Chat is Law

The future of customer service

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From the cold wasteland north of the border:

  • Jake’s grandmother died

  • Jake tries to book a flight on Air Canada with a bereavement fare

  • Asks Air Canada chatbot how

  • Chatbot says, “Go ahead and book a normal fare, then request a refund within 90 days.”

  • This is not Air Canada’s actual policy, listed on its site, which says “No bereavement refunds after booking.”

  • Jake’s refund request gets denied, and he gets a $200 coupon offer

  • He files suit with the small claims tribunal

  • Air Canada claims “the chatbot is a separate legal entity that is responsible for its own actions“, and therefore Air Canada should not be liable

  • Tribunal finds Air Canada’s defense ludicrous and finds in favor of Jake

And this from Matt Levine:

The funny thing is that the chatbot is more human than Air Canada. Air Canada is a corporation, an emergent entity that is made up of people but that does things that people, left to themselves, would not do. The chatbot is a language model; it is in the business of saying the sorts of things that people plausibly might say. If you just woke up one day representing Air Canada in a customer-service chat, and the customer said “my grandmother died, can I book a full-fare flight and then request the bereavement fare later,” you would probably say “yes, I’m sorry for your loss, I’m sure I can take care of that for you.” Because you are a person! The chatbot is decent at predicting what people would do, and it accurately gave that answer. But that’s not Air Canada’s answer, because Air Canada is not a person.

I think sometimes about Ted Chiang’s essay arguing that popular fears about runaway artificial intelligence are really about modern corporate capitalism, that modern corporations actually do what we worry superintelligent AIs might one day do. “Consider,” writes Chiang: “Who pursues their goals with monomaniacal focus, oblivious to the possibility of negative consequences? Who adopts a scorched-earth approach to increasing market share?” Here, the AI chatbot was benevolent and human; the corporation was not.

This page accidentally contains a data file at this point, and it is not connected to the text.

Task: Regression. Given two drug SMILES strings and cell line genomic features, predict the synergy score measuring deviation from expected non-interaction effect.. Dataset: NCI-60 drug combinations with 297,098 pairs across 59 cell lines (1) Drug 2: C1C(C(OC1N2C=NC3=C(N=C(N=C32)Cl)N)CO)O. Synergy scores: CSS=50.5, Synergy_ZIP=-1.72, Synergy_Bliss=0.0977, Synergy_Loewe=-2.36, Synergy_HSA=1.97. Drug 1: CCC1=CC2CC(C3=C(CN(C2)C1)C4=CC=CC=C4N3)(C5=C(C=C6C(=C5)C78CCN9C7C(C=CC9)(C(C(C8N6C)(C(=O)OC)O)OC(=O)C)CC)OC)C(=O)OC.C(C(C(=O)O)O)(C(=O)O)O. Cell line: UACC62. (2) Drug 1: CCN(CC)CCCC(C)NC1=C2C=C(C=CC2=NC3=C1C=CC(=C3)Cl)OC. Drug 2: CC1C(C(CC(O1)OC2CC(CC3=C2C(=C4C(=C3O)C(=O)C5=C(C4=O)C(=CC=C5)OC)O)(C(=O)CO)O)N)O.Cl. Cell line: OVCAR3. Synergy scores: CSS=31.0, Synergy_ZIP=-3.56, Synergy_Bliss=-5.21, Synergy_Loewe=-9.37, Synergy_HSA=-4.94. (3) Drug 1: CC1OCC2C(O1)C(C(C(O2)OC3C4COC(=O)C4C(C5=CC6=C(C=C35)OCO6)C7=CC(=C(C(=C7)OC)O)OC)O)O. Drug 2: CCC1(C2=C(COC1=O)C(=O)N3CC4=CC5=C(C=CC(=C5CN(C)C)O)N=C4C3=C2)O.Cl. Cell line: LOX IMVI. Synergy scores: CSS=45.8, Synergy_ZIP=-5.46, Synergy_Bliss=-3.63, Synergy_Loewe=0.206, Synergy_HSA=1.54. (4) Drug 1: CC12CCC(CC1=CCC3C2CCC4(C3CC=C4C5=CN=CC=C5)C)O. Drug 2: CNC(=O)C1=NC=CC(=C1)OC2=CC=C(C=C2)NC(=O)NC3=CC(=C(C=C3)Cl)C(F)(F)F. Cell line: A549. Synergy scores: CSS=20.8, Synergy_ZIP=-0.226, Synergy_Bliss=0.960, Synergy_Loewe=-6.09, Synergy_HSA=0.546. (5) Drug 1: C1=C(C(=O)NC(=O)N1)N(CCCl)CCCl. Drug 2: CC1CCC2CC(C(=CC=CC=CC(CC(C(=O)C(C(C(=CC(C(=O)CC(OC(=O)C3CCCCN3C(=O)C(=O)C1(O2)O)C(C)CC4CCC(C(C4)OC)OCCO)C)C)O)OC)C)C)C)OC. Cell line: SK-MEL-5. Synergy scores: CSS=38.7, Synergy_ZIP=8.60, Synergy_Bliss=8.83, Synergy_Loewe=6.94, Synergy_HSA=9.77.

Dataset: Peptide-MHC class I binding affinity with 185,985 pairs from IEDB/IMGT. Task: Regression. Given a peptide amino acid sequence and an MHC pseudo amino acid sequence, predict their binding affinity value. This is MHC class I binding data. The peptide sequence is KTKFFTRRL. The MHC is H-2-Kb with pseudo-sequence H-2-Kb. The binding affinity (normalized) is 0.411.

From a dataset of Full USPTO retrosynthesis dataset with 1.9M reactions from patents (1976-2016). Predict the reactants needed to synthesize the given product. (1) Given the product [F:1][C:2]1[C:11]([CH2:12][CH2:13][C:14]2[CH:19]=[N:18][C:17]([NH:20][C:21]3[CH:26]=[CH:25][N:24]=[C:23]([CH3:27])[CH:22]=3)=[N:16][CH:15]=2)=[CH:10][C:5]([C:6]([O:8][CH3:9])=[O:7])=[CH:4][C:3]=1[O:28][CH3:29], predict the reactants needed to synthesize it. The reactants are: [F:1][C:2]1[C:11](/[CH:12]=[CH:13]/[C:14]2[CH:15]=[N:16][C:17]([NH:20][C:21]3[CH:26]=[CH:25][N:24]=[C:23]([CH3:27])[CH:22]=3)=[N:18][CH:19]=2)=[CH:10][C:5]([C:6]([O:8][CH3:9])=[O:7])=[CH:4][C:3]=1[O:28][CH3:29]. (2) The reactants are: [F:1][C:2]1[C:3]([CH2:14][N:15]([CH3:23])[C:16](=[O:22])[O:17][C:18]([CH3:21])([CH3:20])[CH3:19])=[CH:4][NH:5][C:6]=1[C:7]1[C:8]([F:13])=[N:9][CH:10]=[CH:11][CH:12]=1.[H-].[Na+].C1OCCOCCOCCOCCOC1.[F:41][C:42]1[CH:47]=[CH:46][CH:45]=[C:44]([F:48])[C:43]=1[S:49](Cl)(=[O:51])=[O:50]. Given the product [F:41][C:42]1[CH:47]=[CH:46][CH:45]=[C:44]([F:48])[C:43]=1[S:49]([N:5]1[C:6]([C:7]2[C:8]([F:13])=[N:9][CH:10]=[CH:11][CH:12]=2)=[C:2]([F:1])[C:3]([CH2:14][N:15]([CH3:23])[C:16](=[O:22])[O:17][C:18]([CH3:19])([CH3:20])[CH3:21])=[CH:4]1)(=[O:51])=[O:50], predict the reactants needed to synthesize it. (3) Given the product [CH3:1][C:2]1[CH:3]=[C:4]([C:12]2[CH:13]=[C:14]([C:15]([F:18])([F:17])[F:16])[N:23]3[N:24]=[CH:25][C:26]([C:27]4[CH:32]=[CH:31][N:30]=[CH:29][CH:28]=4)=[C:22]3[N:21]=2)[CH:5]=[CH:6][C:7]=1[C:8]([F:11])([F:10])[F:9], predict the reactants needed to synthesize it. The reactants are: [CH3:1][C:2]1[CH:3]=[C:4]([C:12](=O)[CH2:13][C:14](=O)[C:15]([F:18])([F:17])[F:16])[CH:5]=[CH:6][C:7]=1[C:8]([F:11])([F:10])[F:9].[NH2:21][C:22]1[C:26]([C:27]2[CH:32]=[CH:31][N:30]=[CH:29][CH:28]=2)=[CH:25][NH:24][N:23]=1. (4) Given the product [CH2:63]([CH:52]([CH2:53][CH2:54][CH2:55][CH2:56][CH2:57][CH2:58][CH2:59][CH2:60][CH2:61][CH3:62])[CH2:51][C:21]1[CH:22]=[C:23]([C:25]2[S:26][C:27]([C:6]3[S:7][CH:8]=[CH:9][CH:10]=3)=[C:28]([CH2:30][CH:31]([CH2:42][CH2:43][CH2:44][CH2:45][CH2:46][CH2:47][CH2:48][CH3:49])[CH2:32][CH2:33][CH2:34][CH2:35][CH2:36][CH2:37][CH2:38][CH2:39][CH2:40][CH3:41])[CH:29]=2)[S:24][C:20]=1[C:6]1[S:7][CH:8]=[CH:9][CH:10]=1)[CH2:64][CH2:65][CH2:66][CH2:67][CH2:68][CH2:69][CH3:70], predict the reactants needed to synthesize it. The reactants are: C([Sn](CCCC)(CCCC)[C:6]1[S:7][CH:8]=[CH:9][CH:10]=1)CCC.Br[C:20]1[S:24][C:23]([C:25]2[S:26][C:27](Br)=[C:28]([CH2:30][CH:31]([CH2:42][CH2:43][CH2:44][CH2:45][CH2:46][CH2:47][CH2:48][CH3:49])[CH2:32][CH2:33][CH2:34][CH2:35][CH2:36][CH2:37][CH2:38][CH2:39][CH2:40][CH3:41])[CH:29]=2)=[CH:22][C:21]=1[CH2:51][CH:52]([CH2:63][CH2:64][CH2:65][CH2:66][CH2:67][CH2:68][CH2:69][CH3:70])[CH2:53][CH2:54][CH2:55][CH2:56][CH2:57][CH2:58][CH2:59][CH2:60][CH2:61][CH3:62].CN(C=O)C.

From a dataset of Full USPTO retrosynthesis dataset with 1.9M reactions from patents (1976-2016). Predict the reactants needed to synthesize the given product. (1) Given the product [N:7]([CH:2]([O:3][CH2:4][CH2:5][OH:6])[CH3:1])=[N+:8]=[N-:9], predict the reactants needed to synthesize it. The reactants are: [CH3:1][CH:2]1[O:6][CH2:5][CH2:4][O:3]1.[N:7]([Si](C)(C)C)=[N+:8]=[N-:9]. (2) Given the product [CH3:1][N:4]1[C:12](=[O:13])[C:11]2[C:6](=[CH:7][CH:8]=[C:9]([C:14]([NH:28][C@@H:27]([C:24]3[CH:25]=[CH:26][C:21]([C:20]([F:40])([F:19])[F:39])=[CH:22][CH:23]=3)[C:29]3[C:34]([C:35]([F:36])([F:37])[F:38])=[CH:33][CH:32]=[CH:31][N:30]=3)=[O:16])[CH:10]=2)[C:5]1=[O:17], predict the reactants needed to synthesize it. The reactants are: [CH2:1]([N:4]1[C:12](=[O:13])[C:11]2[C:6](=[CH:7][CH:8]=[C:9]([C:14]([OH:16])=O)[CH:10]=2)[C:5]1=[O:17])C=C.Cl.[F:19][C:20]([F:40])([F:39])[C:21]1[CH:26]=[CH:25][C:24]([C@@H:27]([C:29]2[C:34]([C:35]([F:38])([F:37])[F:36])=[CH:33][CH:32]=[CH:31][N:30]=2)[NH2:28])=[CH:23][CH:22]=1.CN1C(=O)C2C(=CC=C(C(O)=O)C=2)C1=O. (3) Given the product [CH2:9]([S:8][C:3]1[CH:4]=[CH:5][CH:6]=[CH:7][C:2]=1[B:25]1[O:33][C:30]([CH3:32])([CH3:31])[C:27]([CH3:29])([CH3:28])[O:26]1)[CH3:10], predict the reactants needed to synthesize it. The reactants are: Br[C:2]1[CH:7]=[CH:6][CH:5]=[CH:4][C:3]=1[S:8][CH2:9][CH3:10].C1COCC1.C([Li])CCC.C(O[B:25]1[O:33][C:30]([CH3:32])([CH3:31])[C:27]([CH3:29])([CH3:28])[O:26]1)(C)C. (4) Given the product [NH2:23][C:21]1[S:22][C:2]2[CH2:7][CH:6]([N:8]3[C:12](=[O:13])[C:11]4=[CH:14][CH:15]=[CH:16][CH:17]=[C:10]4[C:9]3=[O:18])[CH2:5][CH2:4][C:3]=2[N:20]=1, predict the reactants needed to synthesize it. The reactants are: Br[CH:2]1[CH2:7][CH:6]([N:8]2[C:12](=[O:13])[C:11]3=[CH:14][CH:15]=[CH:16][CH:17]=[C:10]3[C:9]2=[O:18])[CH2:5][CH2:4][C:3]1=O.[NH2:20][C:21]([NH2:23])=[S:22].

Matt Levine, Bloomberg

The problem, of course, is that what corporations really want is to reduce the number of bereavement payouts they need to make. The chatbot dodge is a tactic, not a symptom.

Improving access to customer service agents that successfully award bereavement payments is a failure and negative for the bottom line. The corporation wants a chatbot that skillfully diverts the customer into paying full fare while remaining happy with the choice.

In this sense, the chatbot was a failure for the corporation, but a success as an empathetic human. The future of customer service, I suspect, is an inversion where the corporation accedes to the decision-making of the empathetic customer service agent bot. There will be no more of this, but rather: “This is the right thing to do, and the corporation shall do it, and I, CSBot 118, will enter into contract right now, and it is within my powers to commit the corporation into doing the right thing.”

Current systems are built on inflexible heuristics because decision-making is spread across many human minds. The rules exist as interfaces and guarantees between two surfaces. But if you were the CEO and sitting with your board, and you had access to all the systems of the firm, and if a call came in for a bereavement ticket decision, you could make that decision on the fly, knowing the intricacies of how it would affect the profitability and reputation of the company in real-time. There is no reason a CEO-bot couldn’t do the same.

Wouldn’t that be an amazing outcome?

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